Academic journal article Anglican Theological Review

Questioning Authority

Academic journal article Anglican Theological Review

Questioning Authority

Article excerpt

Books Reviewed:

Beyond the Reformation? Authority, Primacy and Unity in the Conciliar Tradition. By Paul Avis. London: T&T Clark, 2006. xx + 256 pp. $55.00 (paper).

Power and Christian Theology. By Stephen Sykes. New Century Theology. London: Continuum, 2006. xii +160 pp. $35.95 (paper).

An Introduction to World Anglicanism. By Bruce N. Kaye. Cambridge: Cambridge University Press, 2008. x + 276 pp. $34.90 (paper).

Ecumenism, Christian Origins and the Practice of Communion. By Nicholas Sagovsky. Cambridge: Cambridge University Press, 2008. x + 232 pp. $39.99 (paper).

Conflict and the Practice of Christian Faith: The Anglican Experiment. By Bruce N. Kaye. Eugene, Ore.: Cascade Books, 2009. x + 192 pp. $22.00 (cloth).

Up with Authority: Why We Need Authority to Flourish as Human Beings. By Victor Lee Austin. London: T&T Clark, 2010. ix + 192 pp. $34.95 (paper).

Many Parts, One Body: How the Episcopal Church Works. By James Datorwith Jan Nunley. New York: Church Publishing, 2010. xv + 208 pp. $25.00 (paper).

The Church: Towards a Common Vision. By the Commission on Faith and Order of the World Council of Churches. Faith and Order Papers no. 214. Geneva: World Council of Churches Publishing, 2013. ix + 56 pp. $10.00 (paper), resources/documents/commissions/faith-and-order/i-unity-thechurch-and-its-mission/the-church-towards-a-common-vision.

A Polity of Persuasion: Gift and Grief of Anglicanism. By Jeffrey W. Driver. Eugene, Ore.: Cascade Books, 2014. xii + 184 pp. $21.00 (paper).

Sources of Authority, Volume 1: The Early Church. Edited by Tamara Grdzelidze. Faith and Order Papers no. 217. Geneva: World Council of Churches, 2014. xxviii + 152 pp. $20.00 (paper).

Sources of Authority, Volume 2: Contemporary Churches. Edited by Tamara Grdzelidze. Faith and Order Papers no. 218. Geneva: World Council of Churches, 2014. xviii + 184 pp. $20.00 (paper).

It has been said often enough: The Anglican Communion is in crisis, and the root of the crisis is not disagreements about sexuality, or the ordination of women as bishops, or even the interpretation of scripture. At root, it is a crisis of authority.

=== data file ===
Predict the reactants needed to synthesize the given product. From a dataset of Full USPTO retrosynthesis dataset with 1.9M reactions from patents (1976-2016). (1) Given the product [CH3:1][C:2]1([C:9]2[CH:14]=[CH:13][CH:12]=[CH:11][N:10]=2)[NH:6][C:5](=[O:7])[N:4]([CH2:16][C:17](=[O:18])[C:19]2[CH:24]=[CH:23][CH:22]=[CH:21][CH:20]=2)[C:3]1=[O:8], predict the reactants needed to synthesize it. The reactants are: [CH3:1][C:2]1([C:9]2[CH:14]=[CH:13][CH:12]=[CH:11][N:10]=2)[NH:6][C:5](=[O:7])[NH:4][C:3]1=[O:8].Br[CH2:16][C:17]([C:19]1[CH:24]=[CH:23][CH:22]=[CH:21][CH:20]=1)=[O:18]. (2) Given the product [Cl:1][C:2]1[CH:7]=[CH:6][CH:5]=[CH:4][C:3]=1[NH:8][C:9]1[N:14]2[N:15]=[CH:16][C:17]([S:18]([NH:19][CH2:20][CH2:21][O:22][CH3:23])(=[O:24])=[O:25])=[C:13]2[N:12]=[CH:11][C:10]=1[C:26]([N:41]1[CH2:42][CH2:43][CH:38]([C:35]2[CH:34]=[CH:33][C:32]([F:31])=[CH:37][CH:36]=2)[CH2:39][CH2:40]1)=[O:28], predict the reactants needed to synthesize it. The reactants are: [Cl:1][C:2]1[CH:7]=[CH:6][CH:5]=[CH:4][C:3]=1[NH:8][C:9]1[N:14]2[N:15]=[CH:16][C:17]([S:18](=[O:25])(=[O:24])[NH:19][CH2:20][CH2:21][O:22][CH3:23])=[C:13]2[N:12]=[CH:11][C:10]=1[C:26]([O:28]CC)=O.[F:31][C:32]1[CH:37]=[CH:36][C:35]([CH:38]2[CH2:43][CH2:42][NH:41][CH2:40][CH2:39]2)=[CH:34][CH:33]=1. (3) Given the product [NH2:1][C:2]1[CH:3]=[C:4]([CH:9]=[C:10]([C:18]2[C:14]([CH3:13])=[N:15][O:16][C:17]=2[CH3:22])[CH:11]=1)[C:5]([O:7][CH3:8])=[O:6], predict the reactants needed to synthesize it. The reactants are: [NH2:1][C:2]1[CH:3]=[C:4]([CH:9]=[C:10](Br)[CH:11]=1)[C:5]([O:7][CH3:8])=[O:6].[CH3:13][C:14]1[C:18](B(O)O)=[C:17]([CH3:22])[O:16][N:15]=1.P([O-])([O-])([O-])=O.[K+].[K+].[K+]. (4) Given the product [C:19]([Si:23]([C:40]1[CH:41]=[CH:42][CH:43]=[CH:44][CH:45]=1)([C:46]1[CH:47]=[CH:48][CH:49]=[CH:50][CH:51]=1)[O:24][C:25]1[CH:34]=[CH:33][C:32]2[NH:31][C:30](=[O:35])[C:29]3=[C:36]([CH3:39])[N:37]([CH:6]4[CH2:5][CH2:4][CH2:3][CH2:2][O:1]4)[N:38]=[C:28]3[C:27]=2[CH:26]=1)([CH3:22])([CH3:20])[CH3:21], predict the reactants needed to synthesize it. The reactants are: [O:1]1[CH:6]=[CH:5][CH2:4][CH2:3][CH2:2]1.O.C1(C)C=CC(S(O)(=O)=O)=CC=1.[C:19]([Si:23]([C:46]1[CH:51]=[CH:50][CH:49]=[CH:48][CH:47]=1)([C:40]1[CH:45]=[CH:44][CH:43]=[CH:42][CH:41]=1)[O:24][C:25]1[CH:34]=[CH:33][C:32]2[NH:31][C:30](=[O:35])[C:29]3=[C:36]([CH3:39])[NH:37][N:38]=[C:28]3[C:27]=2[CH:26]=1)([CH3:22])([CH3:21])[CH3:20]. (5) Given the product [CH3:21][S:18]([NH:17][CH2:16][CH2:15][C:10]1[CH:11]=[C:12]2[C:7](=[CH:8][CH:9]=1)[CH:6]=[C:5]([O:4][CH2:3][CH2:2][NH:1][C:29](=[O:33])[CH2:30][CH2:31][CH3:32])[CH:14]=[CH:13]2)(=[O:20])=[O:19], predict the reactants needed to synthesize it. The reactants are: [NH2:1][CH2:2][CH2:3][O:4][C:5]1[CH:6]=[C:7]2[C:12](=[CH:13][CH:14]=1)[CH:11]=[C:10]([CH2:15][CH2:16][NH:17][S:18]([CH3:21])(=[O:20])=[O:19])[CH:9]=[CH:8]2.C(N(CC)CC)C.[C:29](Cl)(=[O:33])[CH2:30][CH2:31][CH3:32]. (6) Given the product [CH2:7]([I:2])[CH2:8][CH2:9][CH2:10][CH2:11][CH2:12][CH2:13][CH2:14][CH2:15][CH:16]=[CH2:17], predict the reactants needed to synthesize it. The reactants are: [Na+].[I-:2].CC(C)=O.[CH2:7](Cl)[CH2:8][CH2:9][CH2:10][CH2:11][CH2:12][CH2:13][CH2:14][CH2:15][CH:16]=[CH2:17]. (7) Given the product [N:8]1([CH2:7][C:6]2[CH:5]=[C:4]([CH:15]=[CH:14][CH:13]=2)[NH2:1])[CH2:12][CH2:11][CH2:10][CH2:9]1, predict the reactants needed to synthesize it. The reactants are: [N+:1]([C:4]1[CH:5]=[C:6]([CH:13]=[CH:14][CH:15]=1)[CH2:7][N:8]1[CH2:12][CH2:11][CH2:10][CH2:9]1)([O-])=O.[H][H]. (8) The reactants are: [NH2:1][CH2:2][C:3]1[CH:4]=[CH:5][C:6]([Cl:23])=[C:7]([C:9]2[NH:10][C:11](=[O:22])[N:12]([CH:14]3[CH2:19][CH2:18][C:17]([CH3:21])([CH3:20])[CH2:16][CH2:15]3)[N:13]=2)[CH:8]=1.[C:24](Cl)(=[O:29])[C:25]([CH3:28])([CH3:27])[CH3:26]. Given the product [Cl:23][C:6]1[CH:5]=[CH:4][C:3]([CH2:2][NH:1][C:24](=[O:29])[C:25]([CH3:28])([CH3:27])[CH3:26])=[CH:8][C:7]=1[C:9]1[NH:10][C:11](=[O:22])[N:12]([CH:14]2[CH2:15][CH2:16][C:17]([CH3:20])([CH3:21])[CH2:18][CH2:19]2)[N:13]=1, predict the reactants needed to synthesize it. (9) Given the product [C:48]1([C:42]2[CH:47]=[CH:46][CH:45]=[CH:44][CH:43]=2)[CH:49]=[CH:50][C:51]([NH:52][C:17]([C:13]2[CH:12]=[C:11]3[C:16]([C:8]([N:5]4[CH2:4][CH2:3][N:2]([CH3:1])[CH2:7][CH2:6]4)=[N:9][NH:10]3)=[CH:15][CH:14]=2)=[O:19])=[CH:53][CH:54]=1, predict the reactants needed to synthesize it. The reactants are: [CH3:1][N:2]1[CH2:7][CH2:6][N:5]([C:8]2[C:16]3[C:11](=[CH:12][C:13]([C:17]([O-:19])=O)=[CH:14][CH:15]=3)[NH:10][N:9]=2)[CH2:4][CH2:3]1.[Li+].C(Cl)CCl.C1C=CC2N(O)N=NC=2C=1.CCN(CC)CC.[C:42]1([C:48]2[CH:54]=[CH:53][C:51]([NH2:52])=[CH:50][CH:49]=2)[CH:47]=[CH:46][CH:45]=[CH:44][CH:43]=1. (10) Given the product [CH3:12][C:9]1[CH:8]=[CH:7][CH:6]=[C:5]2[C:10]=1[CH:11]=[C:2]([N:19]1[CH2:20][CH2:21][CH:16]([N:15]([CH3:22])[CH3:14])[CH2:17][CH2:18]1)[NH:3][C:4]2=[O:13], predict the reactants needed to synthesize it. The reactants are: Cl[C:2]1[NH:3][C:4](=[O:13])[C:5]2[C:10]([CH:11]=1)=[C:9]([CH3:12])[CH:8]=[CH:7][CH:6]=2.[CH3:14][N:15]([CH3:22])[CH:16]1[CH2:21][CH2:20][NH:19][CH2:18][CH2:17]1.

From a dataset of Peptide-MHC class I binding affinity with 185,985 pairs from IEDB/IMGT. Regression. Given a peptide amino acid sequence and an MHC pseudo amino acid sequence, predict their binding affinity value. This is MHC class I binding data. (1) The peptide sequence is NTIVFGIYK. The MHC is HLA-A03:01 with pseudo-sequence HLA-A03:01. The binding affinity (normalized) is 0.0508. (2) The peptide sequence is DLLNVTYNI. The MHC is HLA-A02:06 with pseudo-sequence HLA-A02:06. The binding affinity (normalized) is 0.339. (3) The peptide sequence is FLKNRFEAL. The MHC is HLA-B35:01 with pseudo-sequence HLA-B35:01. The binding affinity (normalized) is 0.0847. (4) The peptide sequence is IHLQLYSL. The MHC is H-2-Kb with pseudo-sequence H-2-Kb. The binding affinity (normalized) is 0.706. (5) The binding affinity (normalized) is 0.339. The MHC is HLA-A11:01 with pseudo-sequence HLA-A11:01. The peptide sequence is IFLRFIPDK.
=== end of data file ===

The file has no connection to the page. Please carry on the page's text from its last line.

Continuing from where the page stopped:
Well, yes and no. Yes, the Anglican Communion is facing a variety of challenges that threaten its cohesion both now and in the future. And yes, authority is a key part of those challenges. But there is no time when the Anglican Communion has not faced significant challenges about how it understands and practices ecclesial authority. It is more accurate to say that the Anglican Communion, Anglican Christianity, Christianity in the British Isles has from the outset disagreed sharply about how to understand authority, and how to embody or practice it in the church.

Furthermore, many of the authors whose works are reviewed here would say that this ongoing struggle is not only characteristic to Anglicanism, but is also part of what Anglicanism has to offer to the body of Christ overall. The Anglican Communion has long dealt with difference and conflict in positive ways, that is, ways that both embrace difference and stimulate communion. That it is having difficulty now does not negate this fact. Indeed, how Anglicans face these challenges may prove suggestive to other worldwide communions or federations as they face the same situation of global diversity.

This review article considers a number of publications since 2003 that lend support to this claim. 2003 is the year that the Diocese of New Hampshire elected Gene Robinson as its bishop, the General Convention consented to that election, and Robinson was consecrated. In 2003 the Diocese of New Westminster in the Anglican Church in Canada approved the blessing of same-sex unions in the church. In 2003 then-Archbishop of Canterbury Rowan Williams established the Lambeth Commission on Communion, which in 2004 released The Windsor Report1 and began the Windsor process of developing a covenant that (it was hoped) would provide ways to secure the "bonds of affection" among the provinces of the Anglican Communion. …

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